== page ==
British Prime Minister David Cameron says Parliament will hold a 1-day debate and vote in the House of Commons on Wednesday on whether the U.K. should launch airstrikes against Daesh militants in Syria.
Cameron's statement Monday comes only hours after opposition leader Jeremy Corbyn decided that Labour Party lawmakers would be allowed to vote their conscience on the matter rather than to keep party discipline and have a unified stance.
The decision came after members of Corbyn's inner circle had threated to break ranks and vote with Cameron.
Cameron has said he wouldn't take the matter to Parliament unless he could be certain of victory, worried that Britain's prestige would be at risk.
British opposition leader Jeremy Corbyn has indicated that his divided Labour Party's lawmakers will be allowed a free vote on whether to launch airstrikes against militants in Syria, a position that will boost Prime Minister David Cameron's chances of gaining parliamentary backing.
Cameron plans to make a statement Monday evening, with a vote expected in Parliament as early as Wednesday. He had said he would only call a vote when confident of victory.
Corbyn's decision, reached after a meeting Monday with senior Labour Party figures, means the opposition leader will not demand that all his party's legislators follow his lead and oppose the strikes. Dozens are expected to vote in favor of Cameron's proposal.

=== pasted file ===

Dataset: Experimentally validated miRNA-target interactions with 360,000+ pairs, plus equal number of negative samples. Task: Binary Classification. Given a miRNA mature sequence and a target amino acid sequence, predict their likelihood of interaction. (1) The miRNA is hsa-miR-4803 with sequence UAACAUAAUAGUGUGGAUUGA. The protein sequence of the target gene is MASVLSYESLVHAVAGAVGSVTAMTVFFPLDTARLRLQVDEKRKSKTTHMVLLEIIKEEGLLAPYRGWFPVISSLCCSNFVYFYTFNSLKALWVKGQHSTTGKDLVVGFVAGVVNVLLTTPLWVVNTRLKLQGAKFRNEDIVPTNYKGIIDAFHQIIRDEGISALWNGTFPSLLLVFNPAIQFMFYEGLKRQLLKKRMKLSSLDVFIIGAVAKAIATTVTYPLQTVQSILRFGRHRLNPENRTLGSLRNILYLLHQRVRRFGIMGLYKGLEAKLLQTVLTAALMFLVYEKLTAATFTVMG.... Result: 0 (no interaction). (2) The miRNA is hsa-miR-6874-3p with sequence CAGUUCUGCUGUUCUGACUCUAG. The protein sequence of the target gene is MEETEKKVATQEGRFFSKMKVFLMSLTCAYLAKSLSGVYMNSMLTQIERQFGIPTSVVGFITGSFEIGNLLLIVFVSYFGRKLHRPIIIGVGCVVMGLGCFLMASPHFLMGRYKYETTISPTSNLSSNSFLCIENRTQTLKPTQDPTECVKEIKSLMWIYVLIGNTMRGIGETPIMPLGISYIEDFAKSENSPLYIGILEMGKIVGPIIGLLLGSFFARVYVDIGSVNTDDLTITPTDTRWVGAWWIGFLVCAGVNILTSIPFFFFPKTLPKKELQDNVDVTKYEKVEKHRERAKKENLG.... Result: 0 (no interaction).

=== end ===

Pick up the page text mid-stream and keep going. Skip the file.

Cameron is seeking authorization to expand ongoing Royal Air Force bombing raids against Daesh positions in Iraq into Syria, where the militant group has a stronghold in the city of Raqqa. He has said the group poses a threat to Britain's national security.
The United Nations Security Council called last week for nations to unite against the extremists after the attacks in Paris and the downing of a Russian civilian airliner over Egypt's Sinai Desert.
If the measure is approved in Parliament, British military operations are expected to start shortly afterward.
The recently elected Corbyn, who is extremely skeptical about military interventions, faced a possible rebellion and mass resignations from legislators who back military action if he had used his position as party leader to force members to vote against the airstrikes.